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Discourage use_ok() and emphasize require_ok().

Rather than write a whole bunch of docs about why use_ok() is evil and
clutter things up for new developers, require_ok() has been emphesized.

* The main docs have been moved to require_ok()
* require_ok() comes first
* use_ok() is gone from the SYNOPSIS
* Various misuses of use_ok() are mentioned
* The "Module Tests" blurb doesn't give bad advice

For #288
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1 parent 7e32d0e commit ab98acb10d2caeef8cfb997584fd1879daddcdae @schwern schwern committed Apr 26, 2012
Showing with 91 additions and 58 deletions.
  1. +4 −0 Changes
  2. +87 −58 lib/Test/More.pm
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4 Changes
@@ -8,6 +8,10 @@
* use_ok() was calling class->import without quoting which could
cause problems if "class" is also a function.
+ Doc Fixes
+ * use_ok() has been discouraged and de-emphasized as a general
+ replacement for `use` in tests. [github #288]
+
Incompatible Changes With Previous Alphas
* use_ok() will no longer apply lexical pragams. The incompatibilities
and extra complexity is not worth the marginal use.
View
145 lib/Test/More.pm
@@ -49,7 +49,6 @@ Test::More - yet another framework for writing test scripts
# or
use Test::More; # see done_testing()
- BEGIN { use_ok( 'Some::Module' ); }
require_ok( 'Some::Module' );
# Various ways to say "ok"
@@ -782,21 +781,101 @@ sub fail (;$) {
=head2 Module tests
-You usually want to test if the module you're testing loads ok, rather
-than just vomiting if its load fails. For such purposes we have
-C<use_ok> and C<require_ok>.
+Sometimes you want to test if a module, or a list of modules, can
+successfully load. For example, you'll often want a first test which
+simply loads all the modules in the distribution to make sure they
+work before going on to do more complicated testing.
+
+For such purposes we have C<use_ok> and C<require_ok>.
=over 4
+=item B<require_ok>
+
+ require_ok($module);
+ require_ok($file);
+
+Tries to C<require> the given $module or $file. If it loads
+successfully, the test will pass. Otherwise it fails and displays the
+load error.
+
+C<require_ok> will guess whether the input is a module name or a
+filename.
+
+No exception will be thrown if the load fails.
+
+ # require Some::Module
+ require_ok "Some::Module";
+
+ # require "Some/File.pl";
+ require_ok "Some/File.pl";
+
+ # stop testing if any of your modules will not load
+ for my $module (@module) {
+ require_ok $module or BAIL_OUT "Can't load $module";
+ }
+
+=cut
+
+sub require_ok ($) {
+ my($module) = shift;
+ my $tb = Test::More->builder;
+
+ my $pack = caller;
+
+ # Try to determine if we've been given a module name or file.
+ # Module names must be barewords, files not.
+ $module = qq['$module'] unless _is_module_name($module);
+
+ my $code = <<REQUIRE;
+package $pack;
+require $module;
+1;
+REQUIRE
+
+ my( $eval_result, $eval_error ) = _eval($code);
+ my $ok = $tb->ok( $eval_result, "require $module;" );
+
+ unless($ok) {
+ chomp $eval_error;
+ $tb->diag(<<DIAGNOSTIC);
+ Tried to require '$module'.
+ Error: $eval_error
+DIAGNOSTIC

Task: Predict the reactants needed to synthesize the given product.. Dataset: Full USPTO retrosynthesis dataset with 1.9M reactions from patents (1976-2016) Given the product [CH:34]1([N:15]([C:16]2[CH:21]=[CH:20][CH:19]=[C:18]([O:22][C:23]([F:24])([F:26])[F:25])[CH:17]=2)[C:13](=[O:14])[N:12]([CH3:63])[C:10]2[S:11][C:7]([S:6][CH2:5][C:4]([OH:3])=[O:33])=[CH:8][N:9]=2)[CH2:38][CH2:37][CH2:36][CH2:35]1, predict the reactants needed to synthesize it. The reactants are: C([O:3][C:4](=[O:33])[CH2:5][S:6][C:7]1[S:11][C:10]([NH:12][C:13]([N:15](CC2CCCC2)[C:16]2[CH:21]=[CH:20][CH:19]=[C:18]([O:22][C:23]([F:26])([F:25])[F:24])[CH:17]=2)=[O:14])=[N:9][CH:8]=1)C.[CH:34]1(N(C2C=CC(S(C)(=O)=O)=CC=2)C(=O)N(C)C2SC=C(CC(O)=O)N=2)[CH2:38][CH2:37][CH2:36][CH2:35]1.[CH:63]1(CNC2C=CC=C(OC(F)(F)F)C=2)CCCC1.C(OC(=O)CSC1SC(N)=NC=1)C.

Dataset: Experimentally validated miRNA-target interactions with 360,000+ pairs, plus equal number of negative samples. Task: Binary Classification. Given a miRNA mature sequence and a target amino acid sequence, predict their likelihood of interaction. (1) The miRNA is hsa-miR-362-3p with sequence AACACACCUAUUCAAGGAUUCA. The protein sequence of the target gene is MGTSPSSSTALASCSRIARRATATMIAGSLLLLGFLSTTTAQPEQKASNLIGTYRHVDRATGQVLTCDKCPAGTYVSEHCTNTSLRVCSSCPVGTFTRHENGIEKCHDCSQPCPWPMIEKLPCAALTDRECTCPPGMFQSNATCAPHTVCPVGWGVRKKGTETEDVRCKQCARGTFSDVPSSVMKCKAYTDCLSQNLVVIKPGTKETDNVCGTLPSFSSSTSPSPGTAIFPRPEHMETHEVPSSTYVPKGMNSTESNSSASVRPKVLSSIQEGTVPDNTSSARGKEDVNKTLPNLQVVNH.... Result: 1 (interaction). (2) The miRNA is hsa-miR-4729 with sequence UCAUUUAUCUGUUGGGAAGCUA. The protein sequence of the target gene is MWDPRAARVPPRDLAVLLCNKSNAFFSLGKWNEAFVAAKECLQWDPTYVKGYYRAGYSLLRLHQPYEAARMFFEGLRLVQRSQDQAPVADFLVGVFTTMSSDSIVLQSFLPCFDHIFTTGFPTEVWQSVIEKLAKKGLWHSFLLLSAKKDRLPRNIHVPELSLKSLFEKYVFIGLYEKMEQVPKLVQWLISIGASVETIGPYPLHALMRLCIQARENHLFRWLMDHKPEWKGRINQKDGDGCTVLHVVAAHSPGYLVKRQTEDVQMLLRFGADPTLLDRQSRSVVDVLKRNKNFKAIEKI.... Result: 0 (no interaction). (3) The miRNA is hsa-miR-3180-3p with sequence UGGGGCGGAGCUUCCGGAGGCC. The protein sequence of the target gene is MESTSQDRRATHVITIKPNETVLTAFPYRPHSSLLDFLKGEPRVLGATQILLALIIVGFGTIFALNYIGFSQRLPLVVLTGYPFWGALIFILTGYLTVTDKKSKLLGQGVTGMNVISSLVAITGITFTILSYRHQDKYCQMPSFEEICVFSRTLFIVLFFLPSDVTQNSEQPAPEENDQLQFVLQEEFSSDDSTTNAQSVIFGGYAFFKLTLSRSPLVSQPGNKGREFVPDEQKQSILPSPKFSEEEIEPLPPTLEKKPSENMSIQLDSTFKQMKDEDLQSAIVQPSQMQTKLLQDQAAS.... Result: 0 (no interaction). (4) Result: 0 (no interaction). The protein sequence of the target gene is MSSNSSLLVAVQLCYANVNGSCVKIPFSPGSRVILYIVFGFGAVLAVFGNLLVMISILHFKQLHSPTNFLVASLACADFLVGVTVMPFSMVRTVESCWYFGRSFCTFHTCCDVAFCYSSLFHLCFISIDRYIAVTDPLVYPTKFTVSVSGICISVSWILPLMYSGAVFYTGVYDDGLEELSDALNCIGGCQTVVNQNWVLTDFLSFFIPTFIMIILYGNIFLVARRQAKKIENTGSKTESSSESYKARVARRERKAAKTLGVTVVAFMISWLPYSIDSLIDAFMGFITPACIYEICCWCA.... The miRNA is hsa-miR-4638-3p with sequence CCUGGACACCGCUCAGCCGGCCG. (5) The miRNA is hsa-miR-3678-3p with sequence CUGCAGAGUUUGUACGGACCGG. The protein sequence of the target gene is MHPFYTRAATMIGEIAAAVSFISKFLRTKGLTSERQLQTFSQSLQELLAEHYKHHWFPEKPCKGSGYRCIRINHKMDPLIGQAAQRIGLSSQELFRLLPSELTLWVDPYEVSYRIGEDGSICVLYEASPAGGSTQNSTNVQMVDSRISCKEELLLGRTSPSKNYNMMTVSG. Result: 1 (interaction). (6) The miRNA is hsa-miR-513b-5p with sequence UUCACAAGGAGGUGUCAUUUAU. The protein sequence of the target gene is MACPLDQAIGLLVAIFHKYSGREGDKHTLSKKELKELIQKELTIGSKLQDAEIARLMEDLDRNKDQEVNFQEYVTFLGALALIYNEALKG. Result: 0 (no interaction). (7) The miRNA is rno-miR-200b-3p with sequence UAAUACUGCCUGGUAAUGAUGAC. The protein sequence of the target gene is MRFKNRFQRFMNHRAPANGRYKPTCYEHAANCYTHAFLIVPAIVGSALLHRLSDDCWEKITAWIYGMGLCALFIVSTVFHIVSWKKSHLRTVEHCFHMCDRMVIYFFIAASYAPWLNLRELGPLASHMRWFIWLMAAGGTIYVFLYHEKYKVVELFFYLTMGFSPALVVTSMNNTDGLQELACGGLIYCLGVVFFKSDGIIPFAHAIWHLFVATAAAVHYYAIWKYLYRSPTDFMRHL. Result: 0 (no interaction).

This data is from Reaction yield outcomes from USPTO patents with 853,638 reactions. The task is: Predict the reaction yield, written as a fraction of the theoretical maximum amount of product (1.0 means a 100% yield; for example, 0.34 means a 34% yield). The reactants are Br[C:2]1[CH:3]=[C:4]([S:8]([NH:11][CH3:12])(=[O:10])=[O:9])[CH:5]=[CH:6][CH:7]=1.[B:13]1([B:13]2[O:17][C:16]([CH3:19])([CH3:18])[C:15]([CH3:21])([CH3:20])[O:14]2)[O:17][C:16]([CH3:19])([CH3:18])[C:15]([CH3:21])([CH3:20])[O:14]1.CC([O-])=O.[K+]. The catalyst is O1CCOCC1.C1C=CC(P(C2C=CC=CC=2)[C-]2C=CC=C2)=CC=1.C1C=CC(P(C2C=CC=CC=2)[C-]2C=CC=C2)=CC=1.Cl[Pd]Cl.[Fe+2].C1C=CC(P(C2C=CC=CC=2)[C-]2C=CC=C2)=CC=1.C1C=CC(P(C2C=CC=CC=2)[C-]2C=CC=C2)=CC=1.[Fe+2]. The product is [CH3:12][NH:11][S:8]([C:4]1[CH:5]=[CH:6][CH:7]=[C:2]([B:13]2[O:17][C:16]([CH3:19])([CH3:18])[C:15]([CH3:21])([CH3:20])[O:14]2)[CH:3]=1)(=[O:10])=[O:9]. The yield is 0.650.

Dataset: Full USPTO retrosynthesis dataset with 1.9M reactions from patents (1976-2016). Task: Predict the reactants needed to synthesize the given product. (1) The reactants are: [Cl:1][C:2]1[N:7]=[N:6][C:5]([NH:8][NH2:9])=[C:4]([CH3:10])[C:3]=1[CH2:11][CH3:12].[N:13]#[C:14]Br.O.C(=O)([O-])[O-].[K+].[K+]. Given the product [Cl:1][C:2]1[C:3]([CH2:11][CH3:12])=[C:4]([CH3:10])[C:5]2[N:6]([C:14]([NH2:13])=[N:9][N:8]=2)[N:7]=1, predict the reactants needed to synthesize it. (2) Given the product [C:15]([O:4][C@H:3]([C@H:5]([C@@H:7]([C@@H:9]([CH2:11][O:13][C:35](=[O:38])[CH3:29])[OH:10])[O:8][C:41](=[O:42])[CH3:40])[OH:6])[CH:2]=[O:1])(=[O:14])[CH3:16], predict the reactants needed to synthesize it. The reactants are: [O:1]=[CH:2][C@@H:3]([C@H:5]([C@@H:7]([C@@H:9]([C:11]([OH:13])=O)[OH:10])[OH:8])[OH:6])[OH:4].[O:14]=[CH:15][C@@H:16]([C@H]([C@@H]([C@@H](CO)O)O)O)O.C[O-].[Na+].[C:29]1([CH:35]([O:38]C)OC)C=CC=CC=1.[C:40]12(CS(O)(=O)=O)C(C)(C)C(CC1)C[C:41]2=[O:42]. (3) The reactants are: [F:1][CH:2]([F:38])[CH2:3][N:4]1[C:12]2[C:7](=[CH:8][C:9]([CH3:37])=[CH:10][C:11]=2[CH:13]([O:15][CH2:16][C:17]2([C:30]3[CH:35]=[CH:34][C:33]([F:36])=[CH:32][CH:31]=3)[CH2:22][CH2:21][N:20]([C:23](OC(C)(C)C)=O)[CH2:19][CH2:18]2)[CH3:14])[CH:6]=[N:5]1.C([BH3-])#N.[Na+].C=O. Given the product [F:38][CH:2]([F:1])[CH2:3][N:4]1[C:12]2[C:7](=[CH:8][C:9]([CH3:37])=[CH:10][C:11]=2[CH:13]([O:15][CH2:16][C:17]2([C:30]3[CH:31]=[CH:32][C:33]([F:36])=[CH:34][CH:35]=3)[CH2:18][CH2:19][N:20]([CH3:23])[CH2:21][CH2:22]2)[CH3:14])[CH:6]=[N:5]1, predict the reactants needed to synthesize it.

+
+ }
+
+ return $ok;
+}
+
+sub _is_module_name {
+ my $module = shift;
+
+ # Module names start with a letter.
+ # End with an alphanumeric.
+ # The rest is an alphanumeric or ::
+ $module =~ s/\b::\b//g;
+
+ return $module =~ /^[a-zA-Z]\w*$/ ? 1 : 0;
+}
+
+
=item B<use_ok>
BEGIN { use_ok($module); }
BEGIN { use_ok($module, @imports); }
-These simply use the given $module and test to make sure the load
-happened ok. It's recommended that you run use_ok() inside a BEGIN
-block so its functions are exported at compile-time and prototypes are
-properly honored.
+Like C<require_ok>, but it will C<use> the $module in question and
+only loads modules, not files.
+
+If you just want to test a module can be loaded, use C<require_ok>.
+
+If you just want to load a module in a test, we recommend simply using
+C<use> directly. It will cause the test to stop.
+
+It's recommended that you run use_ok() inside a BEGIN block so its
+functions are exported at compile-time and prototypes are properly
+honored.
If @imports are given, they are passed through to the use. So this:
@@ -897,56 +976,6 @@ sub _eval {
return( $eval_result, $eval_error );
}
-=item B<require_ok>
-
- require_ok($module);
- require_ok($file);
-
-Like use_ok(), except it requires the $module or $file.
-
-=cut
-
-sub require_ok ($) {
- my($module) = shift;
- my $tb = Test::More->builder;
-
- my $pack = caller;
-
- # Try to determine if we've been given a module name or file.
- # Module names must be barewords, files not.
- $module = qq['$module'] unless _is_module_name($module);
-
- my $code = <<REQUIRE;
-package $pack;
-require $module;
-1;
-REQUIRE
-
- my( $eval_result, $eval_error ) = _eval($code);
- my $ok = $tb->ok( $eval_result, "require $module;" );
-
- unless($ok) {
- chomp $eval_error;
- $tb->diag(<<DIAGNOSTIC);
- Tried to require '$module'.
- Error: $eval_error
-DIAGNOSTIC
-
- }
-
- return $ok;
-}
-
-sub _is_module_name {
- my $module = shift;
-
- # Module names start with a letter.
- # End with an alphanumeric.
- # The rest is an alphanumeric or ::
- $module =~ s/\b::\b//g;
-
- return $module =~ /^[a-zA-Z]\w*$/ ? 1 : 0;
-}
=back

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